The crack of emotion in Josef Newgarden’s voice following his championship-clinching effort Sunday at Sonoma Raceway went beyond the usual display of victorious emotion. It represented the future, spoke of the past, and reminded us why we watch sports.
Here was the newest face of the Verizon IndyCar Series, Astor Cup in hand, trying his best to keep it together. The question that sparked the emotion wasn’t about his effort, his accomplishment or his skills. It was about his parents, Joey and Tina.
Racing isn’t like other sports. When you discover your child is good -- exceptionally good -- at baseball or basketball, you need only furnish cleats or sneakers or balls or bats. You get the kid into camps and travel leagues. It’s an effort, no doubt, but it isn’t insurmountable.
In racing, the progress requires more extensive sacrifice, only a small portion of which is financial. Hundreds of thousands of dollars are required to advance a young racer from potential star to actual star, but the sacrifice of time and travel are beyond what many parents are able to provide. That’s why the newest champion -- the guy who always has a clear response -- stammered a bit while thanking his parents.
“It's taken a lot of people to get to this point, clearly and obviously,” Newgarden said as his post-race press conference began. “This started a long time ago with just my parents, and they're the biggest reason that I've been able to do this. They've put everything on the line for me to make sure I had an opportunity to do this, and that's where it starts, and then it kind of falls into line with everyone else.”
We keep calling him a kid, but Josef Nicolai Newgarden is 26 years old. He’s been polished and professional for years -- not always perfect, no doubt, but extremely skilled and well prepared, improving with each race. He didn’t get to IndyCar’s best team by chance; he earned it. So, too, did his family.
Racing wasn’t Newgarden’s only sporting interest in his youth. He had promise as a baseball player. He was good at basketball. He was a typical all-around American kid when it came to sports. He played them all, some quite well. His dad wanted him to pursue baseball, but Josef chose racing.
“He hoped that I'd become a New York Yankees player one day,” Newgarden said of his dad. “I liked playing baseball like that. I liked basketball, too, but I always wanted a go-kart. I was like, ‘Dad, please can we get a go-kart?’ and it didn't happen until I was 13. That's when he kind of finally caved.”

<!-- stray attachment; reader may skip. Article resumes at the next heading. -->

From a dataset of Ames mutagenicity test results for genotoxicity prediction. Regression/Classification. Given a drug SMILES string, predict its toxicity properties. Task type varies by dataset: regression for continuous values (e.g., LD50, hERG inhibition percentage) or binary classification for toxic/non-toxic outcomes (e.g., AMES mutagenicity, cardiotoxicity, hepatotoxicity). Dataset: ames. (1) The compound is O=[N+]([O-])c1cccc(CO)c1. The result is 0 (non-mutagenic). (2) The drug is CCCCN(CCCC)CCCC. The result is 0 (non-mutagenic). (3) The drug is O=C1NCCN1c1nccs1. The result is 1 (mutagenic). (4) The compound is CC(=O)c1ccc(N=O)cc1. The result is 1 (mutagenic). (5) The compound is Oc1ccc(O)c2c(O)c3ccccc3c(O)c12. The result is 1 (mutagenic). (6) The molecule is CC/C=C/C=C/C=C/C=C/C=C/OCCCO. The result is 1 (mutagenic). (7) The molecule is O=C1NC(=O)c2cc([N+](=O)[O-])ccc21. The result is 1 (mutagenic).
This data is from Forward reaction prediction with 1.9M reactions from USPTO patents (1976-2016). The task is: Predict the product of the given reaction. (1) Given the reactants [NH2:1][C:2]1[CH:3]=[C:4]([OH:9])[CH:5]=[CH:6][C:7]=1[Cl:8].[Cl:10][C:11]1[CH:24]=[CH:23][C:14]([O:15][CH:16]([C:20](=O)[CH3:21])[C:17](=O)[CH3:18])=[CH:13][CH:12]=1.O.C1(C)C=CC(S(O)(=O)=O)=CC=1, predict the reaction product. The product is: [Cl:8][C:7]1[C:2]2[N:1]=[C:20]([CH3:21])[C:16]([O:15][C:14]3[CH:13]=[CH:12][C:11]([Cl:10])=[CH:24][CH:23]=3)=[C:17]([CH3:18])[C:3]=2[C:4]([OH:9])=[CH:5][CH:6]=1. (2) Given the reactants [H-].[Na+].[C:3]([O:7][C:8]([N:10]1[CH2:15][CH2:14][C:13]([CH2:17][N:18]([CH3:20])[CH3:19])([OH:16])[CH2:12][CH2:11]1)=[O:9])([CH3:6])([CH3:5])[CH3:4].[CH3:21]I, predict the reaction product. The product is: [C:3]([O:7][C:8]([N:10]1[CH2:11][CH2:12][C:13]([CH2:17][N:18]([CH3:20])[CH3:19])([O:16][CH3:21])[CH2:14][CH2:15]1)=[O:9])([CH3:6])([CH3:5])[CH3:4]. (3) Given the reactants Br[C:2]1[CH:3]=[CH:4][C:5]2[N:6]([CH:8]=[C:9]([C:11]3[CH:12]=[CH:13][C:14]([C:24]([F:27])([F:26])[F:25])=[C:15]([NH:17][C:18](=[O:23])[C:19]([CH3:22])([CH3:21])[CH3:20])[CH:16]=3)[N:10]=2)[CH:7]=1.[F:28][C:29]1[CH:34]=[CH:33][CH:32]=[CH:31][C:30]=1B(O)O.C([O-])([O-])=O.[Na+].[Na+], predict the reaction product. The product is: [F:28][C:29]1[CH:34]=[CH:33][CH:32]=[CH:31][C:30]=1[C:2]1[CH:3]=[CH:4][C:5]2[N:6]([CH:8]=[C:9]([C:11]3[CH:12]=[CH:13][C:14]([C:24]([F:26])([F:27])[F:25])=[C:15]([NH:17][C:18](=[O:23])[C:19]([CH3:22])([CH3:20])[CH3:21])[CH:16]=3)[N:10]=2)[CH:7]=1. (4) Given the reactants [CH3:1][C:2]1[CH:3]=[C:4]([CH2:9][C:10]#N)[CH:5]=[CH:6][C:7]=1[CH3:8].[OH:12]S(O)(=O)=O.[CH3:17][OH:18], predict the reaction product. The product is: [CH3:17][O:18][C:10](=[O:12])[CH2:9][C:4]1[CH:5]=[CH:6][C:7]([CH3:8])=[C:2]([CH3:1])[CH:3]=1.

Thank goodness he did. This championship has pushed INDYCAR forward into a new era. Like Newgarden, the series is progressing with each race. It’s going somewhere. When Paul Tracy called Helio Castroneves “champ” during a radio exchange on the NBCSN broadcast, it put to rest the bitterness and angst of the split. Everything is on the same page, has been for some time, but it finally feels as if that cloud has stopped following.
The series is progressing in terms of advancing talent in an orderly, defined pattern. It’s progressing in terms of depth and parity, even if Team Penske took four of the top five in the final standings. It’s progressing in terms of continuity and repetition of schedule, and it’s progressing with the help of its broadcast partners.
Certainly, there is room for improvement. More teams, more cars, more races and more manufacturers are essential. A longer, properly paced schedule would be ideal. More crossover from drivers of other disciplines at Indianapolis has potential to expand the audience. But considering where the situation was 15 years ago, the unfolding of the new era is welcome.
The driver ushering in the new era has welcomed it with a crack of emotion.
“I'd love to have a long successful career like any racer at this level would,” Newgarden said. “Everyone wants that as a driver. You want to be around for a long time and have a lot of success. … There's a lot of talent in the world that are yet to make their mark in IndyCar Series, and you're going to see that for years to come. Hopefully that includes me, too, but there's no telling what the future holds.”
Memo to Joey and Tina Newgarden: Your son did join the New York Yankees. And he won the World Series in his first season with them. Your sacrifice is worthy of his admiration. And ours.